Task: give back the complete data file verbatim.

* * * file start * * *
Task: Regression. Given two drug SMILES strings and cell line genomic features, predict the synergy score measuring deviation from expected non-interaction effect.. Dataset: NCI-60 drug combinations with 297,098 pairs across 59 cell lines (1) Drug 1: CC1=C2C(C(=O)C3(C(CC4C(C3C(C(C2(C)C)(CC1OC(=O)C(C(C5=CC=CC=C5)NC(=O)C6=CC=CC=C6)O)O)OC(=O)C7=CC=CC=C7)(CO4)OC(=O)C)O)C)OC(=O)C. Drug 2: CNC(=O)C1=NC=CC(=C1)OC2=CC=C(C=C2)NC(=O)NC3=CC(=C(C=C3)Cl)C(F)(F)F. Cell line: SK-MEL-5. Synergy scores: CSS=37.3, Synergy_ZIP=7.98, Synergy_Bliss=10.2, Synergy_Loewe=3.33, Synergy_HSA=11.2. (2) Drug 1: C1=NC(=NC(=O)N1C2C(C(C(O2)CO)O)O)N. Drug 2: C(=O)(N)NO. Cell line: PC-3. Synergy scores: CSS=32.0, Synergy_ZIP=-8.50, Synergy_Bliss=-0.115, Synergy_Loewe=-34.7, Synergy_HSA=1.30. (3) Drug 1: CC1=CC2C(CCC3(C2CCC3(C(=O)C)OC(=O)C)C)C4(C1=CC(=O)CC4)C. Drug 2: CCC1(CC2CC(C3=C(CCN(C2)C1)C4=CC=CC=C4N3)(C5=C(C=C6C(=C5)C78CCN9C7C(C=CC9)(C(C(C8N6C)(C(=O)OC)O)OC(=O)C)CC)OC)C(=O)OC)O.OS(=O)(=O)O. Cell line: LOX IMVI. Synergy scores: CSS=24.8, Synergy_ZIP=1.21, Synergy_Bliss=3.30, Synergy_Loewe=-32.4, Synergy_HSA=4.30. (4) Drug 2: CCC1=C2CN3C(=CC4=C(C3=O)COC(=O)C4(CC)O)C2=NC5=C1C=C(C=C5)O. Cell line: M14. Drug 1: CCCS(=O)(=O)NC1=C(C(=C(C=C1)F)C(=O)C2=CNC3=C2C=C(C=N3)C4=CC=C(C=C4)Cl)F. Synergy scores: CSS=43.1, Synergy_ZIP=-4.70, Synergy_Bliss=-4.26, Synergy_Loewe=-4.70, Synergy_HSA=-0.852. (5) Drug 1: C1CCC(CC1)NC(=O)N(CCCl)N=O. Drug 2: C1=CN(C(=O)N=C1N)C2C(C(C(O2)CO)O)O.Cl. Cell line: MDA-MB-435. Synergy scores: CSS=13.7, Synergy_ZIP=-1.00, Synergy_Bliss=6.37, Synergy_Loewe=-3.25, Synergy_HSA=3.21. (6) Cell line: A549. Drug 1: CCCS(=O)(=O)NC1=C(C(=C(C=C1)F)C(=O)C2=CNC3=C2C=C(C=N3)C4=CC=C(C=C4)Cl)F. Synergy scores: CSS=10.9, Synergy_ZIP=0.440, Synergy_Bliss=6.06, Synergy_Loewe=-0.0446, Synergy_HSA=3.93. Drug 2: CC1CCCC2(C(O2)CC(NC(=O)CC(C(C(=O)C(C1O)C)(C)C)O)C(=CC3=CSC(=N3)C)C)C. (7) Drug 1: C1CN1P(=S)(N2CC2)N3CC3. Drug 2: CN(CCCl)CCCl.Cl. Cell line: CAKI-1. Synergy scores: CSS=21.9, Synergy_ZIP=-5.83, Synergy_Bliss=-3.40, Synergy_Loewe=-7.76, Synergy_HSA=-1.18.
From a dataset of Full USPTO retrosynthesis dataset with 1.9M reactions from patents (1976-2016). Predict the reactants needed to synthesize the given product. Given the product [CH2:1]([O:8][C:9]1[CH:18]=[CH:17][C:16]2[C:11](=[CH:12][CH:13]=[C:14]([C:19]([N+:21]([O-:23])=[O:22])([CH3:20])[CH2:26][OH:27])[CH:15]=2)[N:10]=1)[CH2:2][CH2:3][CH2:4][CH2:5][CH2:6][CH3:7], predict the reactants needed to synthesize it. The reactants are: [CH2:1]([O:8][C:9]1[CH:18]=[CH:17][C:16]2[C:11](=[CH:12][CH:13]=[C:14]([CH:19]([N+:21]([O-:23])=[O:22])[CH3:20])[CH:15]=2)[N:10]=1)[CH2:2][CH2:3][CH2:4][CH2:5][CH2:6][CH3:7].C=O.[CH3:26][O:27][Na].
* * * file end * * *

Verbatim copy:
Task: Regression. Given two drug SMILES strings and cell line genomic features, predict the synergy score measuring deviation from expected non-interaction effect.. Dataset: NCI-60 drug combinations with 297,098 pairs across 59 cell lines (1) Drug 1: CC1=C2C(C(=O)C3(C(CC4C(C3C(C(C2(C)C)(CC1OC(=O)C(C(C5=CC=CC=C5)NC(=O)C6=CC=CC=C6)O)O)OC(=O)C7=CC=CC=C7)(CO4)OC(=O)C)O)C)OC(=O)C. Drug 2: CNC(=O)C1=NC=CC(=C1)OC2=CC=C(C=C2)NC(=O)NC3=CC(=C(C=C3)Cl)C(F)(F)F. Cell line: SK-MEL-5. Synergy scores: CSS=37.3, Synergy_ZIP=7.98, Synergy_Bliss=10.2, Synergy_Loewe=3.33, Synergy_HSA=11.2. (2) Drug 1: C1=NC(=NC(=O)N1C2C(C(C(O2)CO)O)O)N. Drug 2: C(=O)(N)NO. Cell line: PC-3. Synergy scores: CSS=32.0, Synergy_ZIP=-8.50, Synergy_Bliss=-0.115, Synergy_Loewe=-34.7, Synergy_HSA=1.30. (3) Drug 1: CC1=CC2C(CCC3(C2CCC3(C(=O)C)OC(=O)C)C)C4(C1=CC(=O)CC4)C. Drug 2: CCC1(CC2CC(C3=C(CCN(C2)C1)C4=CC=CC=C4N3)(C5=C(C=C6C(=C5)C78CCN9C7C(C=CC9)(C(C(C8N6C)(C(=O)OC)O)OC(=O)C)CC)OC)C(=O)OC)O.OS(=O)(=O)O. Cell line: LOX IMVI. Synergy scores: CSS=24.8, Synergy_ZIP=1.21, Synergy_Bliss=3.30, Synergy_Loewe=-32.4, Synergy_HSA=4.30. (4) Drug 2: CCC1=C2CN3C(=CC4=C(C3=O)COC(=O)C4(CC)O)C2=NC5=C1C=C(C=C5)O. Cell line: M14. Drug 1: CCCS(=O)(=O)NC1=C(C(=C(C=C1)F)C(=O)C2=CNC3=C2C=C(C=N3)C4=CC=C(C=C4)Cl)F. Synergy scores: CSS=43.1, Synergy_ZIP=-4.70, Synergy_Bliss=-4.26, Synergy_Loewe=-4.70, Synergy_HSA=-0.852. (5) Drug 1: C1CCC(CC1)NC(=O)N(CCCl)N=O. Drug 2: C1=CN(C(=O)N=C1N)C2C(C(C(O2)CO)O)O.Cl. Cell line: MDA-MB-435. Synergy scores: CSS=13.7, Synergy_ZIP=-1.00, Synergy_Bliss=6.37, Synergy_Loewe=-3.25, Synergy_HSA=3.21. (6) Cell line: A549. Drug 1: CCCS(=O)(=O)NC1=C(C(=C(C=C1)F)C(=O)C2=CNC3=C2C=C(C=N3)C4=CC=C(C=C4)Cl)F. Synergy scores: CSS=10.9, Synergy_ZIP=0.440, Synergy_Bliss=6.06, Synergy_Loewe=-0.0446, Synergy_HSA=3.93. Drug 2: CC1CCCC2(C(O2)CC(NC(=O)CC(C(C(=O)C(C1O)C)(C)C)O)C(=CC3=CSC(=N3)C)C)C. (7) Drug 1: C1CN1P(=S)(N2CC2)N3CC3. Drug 2: CN(CCCl)CCCl.Cl. Cell line: CAKI-1. Synergy scores: CSS=21.9, Synergy_ZIP=-5.83, Synergy_Bliss=-3.40, Synergy_Loewe=-7.76, Synergy_HSA=-1.18.
From a dataset of Full USPTO retrosynthesis dataset with 1.9M reactions from patents (1976-2016). Predict the reactants needed to synthesize the given product. Given the product [CH2:1]([O:8][C:9]1[CH:18]=[CH:17][C:16]2[C:11](=[CH:12][CH:13]=[C:14]([C:19]([N+:21]([O-:23])=[O:22])([CH3:20])[CH2:26][OH:27])[CH:15]=2)[N:10]=1)[CH2:2][CH2:3][CH2:4][CH2:5][CH2:6][CH3:7], predict the reactants needed to synthesize it. The reactants are: [CH2:1]([O:8][C:9]1[CH:18]=[CH:17][C:16]2[C:11](=[CH:12][CH:13]=[C:14]([CH:19]([N+:21]([O-:23])=[O:22])[CH3:20])[CH:15]=2)[N:10]=1)[CH2:2][CH2:3][CH2:4][CH2:5][CH2:6][CH3:7].C=O.[CH3:26][O:27][Na].